"Dog" Rescued From Freezing River Is Actually A Wolf

EUPA

There seem to be plenty of examples of mistaken identities in the animal kingdom. There was that man who was shocked to find his adorable fluffy "puppies" were, in fact, Asiatic black bears. (A gaffe that appears to be more common than you might think.) And then, there was the woman whose "Belgium Shepherds" turned out to be a pack of wild jackals.

The latest "imposter" is a Eurasian wolf masquerading as a doggo, as reported by Estonian news site Postimees. The poor creature was found cold and stuck in a frigid river north of Pärnu, a resort city in southwestern Estonia, by a group of constructors working on the Sindi dam. 

The men managed to clear a path through the ice and rescue the big pup, who they wrapped in a towel and took to their car to warm up. It was then they called animal rescue, who told them to take the "dog" to a nearby clinic for medical care, which they proceeded to do, all the while thinking the recipient of their attention was a dog – or Canis lupus familiaris. Indeed, it was only when they arrived at the animal center that they realized the animal was, in fact, a wolf. 

Describing the endeavor, one of the men involved, Rando Kartsepp, told Postimees, "We had to carry him over the slope. He weighed a fair bit." During the car ride to the center, Kartsepp told reporters, "He was calm, slept on my legs. When I wanted to stretch them, he raised his head for a moment."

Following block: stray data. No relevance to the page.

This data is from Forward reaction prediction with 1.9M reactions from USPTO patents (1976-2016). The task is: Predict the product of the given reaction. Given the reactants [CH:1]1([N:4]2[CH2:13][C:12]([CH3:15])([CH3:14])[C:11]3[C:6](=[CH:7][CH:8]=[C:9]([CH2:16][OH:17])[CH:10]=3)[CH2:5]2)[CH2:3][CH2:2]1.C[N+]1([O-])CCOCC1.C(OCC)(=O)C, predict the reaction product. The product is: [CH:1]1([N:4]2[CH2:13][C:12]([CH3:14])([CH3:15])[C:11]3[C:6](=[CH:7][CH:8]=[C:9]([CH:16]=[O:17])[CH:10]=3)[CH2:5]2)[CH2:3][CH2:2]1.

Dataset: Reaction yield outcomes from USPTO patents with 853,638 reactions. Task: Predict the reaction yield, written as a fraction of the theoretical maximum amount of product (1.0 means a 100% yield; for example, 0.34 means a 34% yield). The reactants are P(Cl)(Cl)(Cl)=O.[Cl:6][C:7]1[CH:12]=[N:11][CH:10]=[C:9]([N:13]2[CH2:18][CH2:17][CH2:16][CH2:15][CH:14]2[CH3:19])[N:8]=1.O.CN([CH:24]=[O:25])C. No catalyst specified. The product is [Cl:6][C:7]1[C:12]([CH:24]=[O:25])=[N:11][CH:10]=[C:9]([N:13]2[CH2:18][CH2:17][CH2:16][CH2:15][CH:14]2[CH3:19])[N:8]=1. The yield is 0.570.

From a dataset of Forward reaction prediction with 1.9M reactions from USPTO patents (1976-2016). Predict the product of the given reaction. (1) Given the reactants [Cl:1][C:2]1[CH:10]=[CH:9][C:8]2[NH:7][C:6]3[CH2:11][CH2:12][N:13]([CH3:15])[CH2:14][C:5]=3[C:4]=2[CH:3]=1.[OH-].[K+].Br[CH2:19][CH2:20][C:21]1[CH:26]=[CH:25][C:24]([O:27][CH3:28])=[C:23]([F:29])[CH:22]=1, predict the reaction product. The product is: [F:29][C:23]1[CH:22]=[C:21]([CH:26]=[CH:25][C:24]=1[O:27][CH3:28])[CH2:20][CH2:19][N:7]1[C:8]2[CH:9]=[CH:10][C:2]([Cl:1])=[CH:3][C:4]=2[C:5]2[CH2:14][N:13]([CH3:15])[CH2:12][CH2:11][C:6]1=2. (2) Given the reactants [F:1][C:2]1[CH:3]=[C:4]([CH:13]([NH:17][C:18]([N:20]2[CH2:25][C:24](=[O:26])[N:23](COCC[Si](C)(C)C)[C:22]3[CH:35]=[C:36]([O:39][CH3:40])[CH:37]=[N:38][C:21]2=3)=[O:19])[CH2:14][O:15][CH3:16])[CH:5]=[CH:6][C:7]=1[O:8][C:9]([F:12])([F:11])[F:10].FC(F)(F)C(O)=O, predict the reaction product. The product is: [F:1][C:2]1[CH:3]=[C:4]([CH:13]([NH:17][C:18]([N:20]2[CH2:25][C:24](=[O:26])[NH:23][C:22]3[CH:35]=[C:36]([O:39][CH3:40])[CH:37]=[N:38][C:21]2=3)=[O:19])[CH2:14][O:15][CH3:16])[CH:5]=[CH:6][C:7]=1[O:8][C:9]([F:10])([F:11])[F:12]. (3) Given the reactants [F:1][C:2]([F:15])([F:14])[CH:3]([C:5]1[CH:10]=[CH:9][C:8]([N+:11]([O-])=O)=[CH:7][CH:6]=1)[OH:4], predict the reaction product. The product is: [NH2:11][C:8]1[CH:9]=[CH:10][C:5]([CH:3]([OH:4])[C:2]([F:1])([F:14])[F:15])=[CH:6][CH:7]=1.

By the time the wolf arrived at the animal center, his blood pressure had dropped (possibly explaining his docile behavior), the Estonian Union for the Protection of Animals (EUPA) told BBC News.

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As for his true identity, that was only confirmed when a local hunter told the men they had rescued a young male wolf, only a year old or so. Vets, concerned that the pup would be less docile on his waking, put him in a cage after treatment. 

Fortunately, he made a quick recovery and within the day he was fitted with a radio tracker by researchers at the national environmental agency and discharged back into the wild. 

"We are so happy for the outcome of the story, and wish to thank all the participants," the EUPA added

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